85. Increase in containerised market share Containers are winning the battle Container reefer fleet: Up to 91% of world reefer capacity and growing Specialised reefer fleet: Down to 9% of world reefer capacity – supply reducedHaving seen the opposite trends of the specialised reefer fleet and the container reefer fleet, there is only 1 possible conclusion:Containers are currently winning the battle for market share (91% ie about 83 million tonnes (or 5 million TEUs a year?)Specialised reefer fleet now carries only about 9% of the total seaborne reefer martket
96. The $1,500/reefer 40ft GRI of January 2013 “Maersk Line Chief Executive Officer Soren Skou said Tuesday at a refrigerated logistics conference in Antwerp that his company plans to hike reefer rates by roughly 30% on a global basis from Jan 1, 2013.”Drewry benchmarking of actual increase in reefer freight rates:Varied considerably between routes, varied between carriersUp to 33% increase between November 2011 and February 2013Drewry reefer container freight rate benchmarks (Nov 2012=100)The new CEO of Maersk, Soren Skou, announced a big GRI last September 2012 due to become effective In January.Skou said that, in the last seven years, reefer rates failed to keep pace with inflation, much less bunker costs. He said reefer rates have risen 2% annually, while inflation has grown at 4% and bunker costs 18%.The implicit threat was that Maersk would stop investing in reefer containers unless prices were increases.Drewry’s own freight rate benchmarks for reefer container shipments showed that price increases of 30% have been implemented on some, but not all, routes – as the chart above shows.I have spoken to reefer shippers who told me that certain carriers took a “take it or leave it” negotiating position and others were more flexible, but rates have indeed seen increases.
107. Fewer options for shippers Specialised reefer ships are fullBox carriers less willing/able to investCapacity bottleneck, repeat of January 2013 GRI?Comment on aboveThere is a view that shippers have caused this situation by responding to opportunistic, rate-cutting box carriers and deserting the specialised reefer shipping lines…Only to find themselves dependent on the decision of a few major box carriers.but…Major reefer shippers have huge negotiating power over shipping lines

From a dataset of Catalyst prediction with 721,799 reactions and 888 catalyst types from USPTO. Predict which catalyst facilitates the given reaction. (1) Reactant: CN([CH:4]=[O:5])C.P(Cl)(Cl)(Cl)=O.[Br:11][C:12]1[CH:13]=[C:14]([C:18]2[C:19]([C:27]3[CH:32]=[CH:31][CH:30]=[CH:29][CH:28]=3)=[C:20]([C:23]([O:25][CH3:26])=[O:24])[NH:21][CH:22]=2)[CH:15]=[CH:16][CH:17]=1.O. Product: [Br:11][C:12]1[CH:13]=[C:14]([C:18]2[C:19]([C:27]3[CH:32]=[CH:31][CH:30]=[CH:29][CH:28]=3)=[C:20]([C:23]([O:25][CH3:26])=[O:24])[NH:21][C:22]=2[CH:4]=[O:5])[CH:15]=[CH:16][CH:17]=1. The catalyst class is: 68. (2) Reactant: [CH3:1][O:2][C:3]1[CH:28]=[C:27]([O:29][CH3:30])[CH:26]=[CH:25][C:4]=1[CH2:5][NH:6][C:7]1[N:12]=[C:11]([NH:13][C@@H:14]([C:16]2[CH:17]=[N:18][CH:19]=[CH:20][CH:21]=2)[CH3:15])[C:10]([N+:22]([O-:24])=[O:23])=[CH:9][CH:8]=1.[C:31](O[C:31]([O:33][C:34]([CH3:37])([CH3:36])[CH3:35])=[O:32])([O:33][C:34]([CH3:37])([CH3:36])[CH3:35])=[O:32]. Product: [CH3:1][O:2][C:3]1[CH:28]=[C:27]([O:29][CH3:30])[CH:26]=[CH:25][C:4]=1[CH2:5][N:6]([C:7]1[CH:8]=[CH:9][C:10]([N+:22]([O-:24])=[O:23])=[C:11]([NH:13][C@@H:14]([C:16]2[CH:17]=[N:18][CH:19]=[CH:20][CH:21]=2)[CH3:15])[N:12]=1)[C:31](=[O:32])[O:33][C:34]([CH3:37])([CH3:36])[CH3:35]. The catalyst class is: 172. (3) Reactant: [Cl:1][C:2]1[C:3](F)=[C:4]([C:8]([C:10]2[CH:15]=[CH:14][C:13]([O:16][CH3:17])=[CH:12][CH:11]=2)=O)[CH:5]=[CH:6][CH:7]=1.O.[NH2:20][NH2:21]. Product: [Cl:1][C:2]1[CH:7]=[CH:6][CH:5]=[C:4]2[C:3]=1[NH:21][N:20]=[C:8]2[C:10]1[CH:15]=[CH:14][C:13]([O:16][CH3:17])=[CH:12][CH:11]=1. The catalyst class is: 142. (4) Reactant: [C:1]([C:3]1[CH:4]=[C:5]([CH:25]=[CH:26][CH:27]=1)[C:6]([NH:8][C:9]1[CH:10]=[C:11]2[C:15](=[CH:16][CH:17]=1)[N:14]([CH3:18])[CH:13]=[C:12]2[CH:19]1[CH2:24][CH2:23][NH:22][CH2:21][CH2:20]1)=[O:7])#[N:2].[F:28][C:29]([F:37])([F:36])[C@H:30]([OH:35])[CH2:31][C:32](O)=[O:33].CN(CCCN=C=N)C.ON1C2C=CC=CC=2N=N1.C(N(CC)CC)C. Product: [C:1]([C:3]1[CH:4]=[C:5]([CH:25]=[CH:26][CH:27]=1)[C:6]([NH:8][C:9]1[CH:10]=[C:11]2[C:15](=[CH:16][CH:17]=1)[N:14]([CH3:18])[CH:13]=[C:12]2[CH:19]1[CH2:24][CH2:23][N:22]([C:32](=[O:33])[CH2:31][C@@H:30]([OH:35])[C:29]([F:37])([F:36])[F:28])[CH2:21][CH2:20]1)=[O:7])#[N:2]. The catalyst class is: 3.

118. ConclusionsWorldwide seaborne trade of perishable reefer cargoes is a growing marketImport patterns have changed in the past decadeVery fast decline in the specialised reefer fleetExpansion of the reefer containership fleet and box fleetContainers now dominate reefer shippingImpact of $1,500/FEU GRIWhat is to stop it happening again in future years?Worldwide seaborne trade of perishable reefer cargoes is a growing market, even in times of weak economic growthImport patterns have changed in the past decade – Eastern Europe, Middle East are becoming important importersVery fast decline in the specialised reefer fleet – record demolitions, no new shipsSo far, continued expansion of the reefer containership fleet and box fleetContainers now dominate reefer shippingImpact of $1,500/FEU GRIQuestion: What is to stop it happening year after year?